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KODIAK: Wintering Steller’s Eiders More Scarce Near Kodiak Island
Alaska Region, April 14, 2010
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Steller’s Eiders in Gibson Cove, Kodiak, Alaska. (Photo Credit: Rich MacIntosh)
Steller’s Eiders in Gibson Cove, Kodiak, Alaska. (Photo Credit: Rich MacIntosh) - Photo Credit: n/a
Kodiak Refuge Biologist Robin Corcoran and Migratory Bird Management Pilot-Biologist Paul Anderson take a break from surveying Steller’s Eiders along the eastern coastline of Kodiak Refuge. (Photo Credit: Bill Larned, USFWS)
Kodiak Refuge Biologist Robin Corcoran and Migratory Bird Management Pilot-Biologist Paul Anderson take a break from surveying Steller’s Eiders along the eastern coastline of Kodiak Refuge. (Photo Credit: Bill Larned, USFWS) - Photo Credit: n/a

In February, biologists with the U.S. Fish and Wildlife Service Office of Migratory Bird Management (MBM) and Kodiak National Wildlife Refuge completed an aerial survey of wintering Steller’s Eiders along the eastern coast of Kodiak Island.  Steller’s Eiders are the smallest member of the four eider duck species.  Steller’s breed in northern Alaska and Russia and winter from the eastern Aleutians to lower Cook Inlet. The worldwide population of Steller’s Eiders has declined as much as 50% in the past 30 years, and in 1997 the Alaska breeding population was listed as threatened under the Endangered Species Act.

This winter’s count of Steller’s Eiders near Kodiak was 2,700, well below the average of about 4,000 birds seen on previous surveys conducted in 1992-1994 and 2001.  Over the years, wintering Steller’s eiders have been relatively common in Chiniak Bay and on the east side of Kodiak Island.  “Only future surveys can determine if we are seeing a declining trend or if this is an abnormally low year,” reflected Kodiak Refuge biologist Robin Corcoran.  Kodiak Refuge plans to survey for Steller’s Eiders every 5 years to determine the status of this species wintering along the eastern shoreline of the island.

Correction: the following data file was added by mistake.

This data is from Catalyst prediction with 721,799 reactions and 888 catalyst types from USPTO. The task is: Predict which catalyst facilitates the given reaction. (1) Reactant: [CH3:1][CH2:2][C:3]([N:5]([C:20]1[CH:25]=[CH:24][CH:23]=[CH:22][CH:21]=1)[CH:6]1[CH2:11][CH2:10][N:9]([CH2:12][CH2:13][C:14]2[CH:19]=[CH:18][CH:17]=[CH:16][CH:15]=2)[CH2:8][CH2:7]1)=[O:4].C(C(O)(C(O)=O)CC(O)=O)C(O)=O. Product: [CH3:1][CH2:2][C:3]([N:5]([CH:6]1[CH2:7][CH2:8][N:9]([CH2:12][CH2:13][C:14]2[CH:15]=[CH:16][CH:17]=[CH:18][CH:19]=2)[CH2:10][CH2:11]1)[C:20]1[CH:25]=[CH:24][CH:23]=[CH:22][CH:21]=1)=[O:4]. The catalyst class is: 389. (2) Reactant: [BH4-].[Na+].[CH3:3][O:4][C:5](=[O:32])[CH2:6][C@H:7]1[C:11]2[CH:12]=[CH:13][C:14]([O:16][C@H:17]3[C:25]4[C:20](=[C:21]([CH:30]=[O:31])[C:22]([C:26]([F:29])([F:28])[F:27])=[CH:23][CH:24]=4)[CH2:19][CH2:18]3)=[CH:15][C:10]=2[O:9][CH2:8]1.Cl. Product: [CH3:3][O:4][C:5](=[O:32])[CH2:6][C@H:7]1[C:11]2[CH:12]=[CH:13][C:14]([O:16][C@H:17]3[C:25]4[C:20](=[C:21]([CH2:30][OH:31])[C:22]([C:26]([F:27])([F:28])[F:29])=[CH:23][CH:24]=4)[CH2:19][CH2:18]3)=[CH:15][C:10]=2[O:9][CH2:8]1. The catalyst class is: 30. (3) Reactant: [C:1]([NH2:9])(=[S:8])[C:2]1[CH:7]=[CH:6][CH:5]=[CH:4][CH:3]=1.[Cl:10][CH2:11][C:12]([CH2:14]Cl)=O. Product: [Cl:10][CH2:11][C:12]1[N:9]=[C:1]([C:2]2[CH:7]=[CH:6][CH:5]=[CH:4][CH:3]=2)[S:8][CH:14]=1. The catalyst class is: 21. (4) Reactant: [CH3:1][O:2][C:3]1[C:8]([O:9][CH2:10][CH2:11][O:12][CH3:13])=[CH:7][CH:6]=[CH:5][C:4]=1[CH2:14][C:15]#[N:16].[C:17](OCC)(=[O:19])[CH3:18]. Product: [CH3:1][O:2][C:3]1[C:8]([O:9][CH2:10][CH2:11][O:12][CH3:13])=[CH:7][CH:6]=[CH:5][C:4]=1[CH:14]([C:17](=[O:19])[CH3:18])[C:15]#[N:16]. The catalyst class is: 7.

Kodiak’s bays and nearshore waters  are home to large numbers of seabirds and seaducks in the winter due to relatively warm temperatures, abundant shallow near-shore habitat, and access to open water. The survey tallied several other species of sea ducks, including Goldeneye; Bufflehead; Long-tailed Duck; Harlequin Duck; King and Common Eider; Black, White-winged, and Surf Scoter; and Common and Red-breasted Merganser  in numbers similar to long-term averages.  Emperor Geese were observed in larger numbers this year.  Nearly 6,800 were recorded while the long-term average near Kodiak is 2,300. Migratory Bird Management pilot biologists Bill Larned and Paul Anderson conducted the survey with assistance from Corcoran.   The survey was conducted from a specially modified turbine Beaver aircraft


Contact Info: Robin Corcoran, 907-487-0229, robin_corcoran@fws.gov



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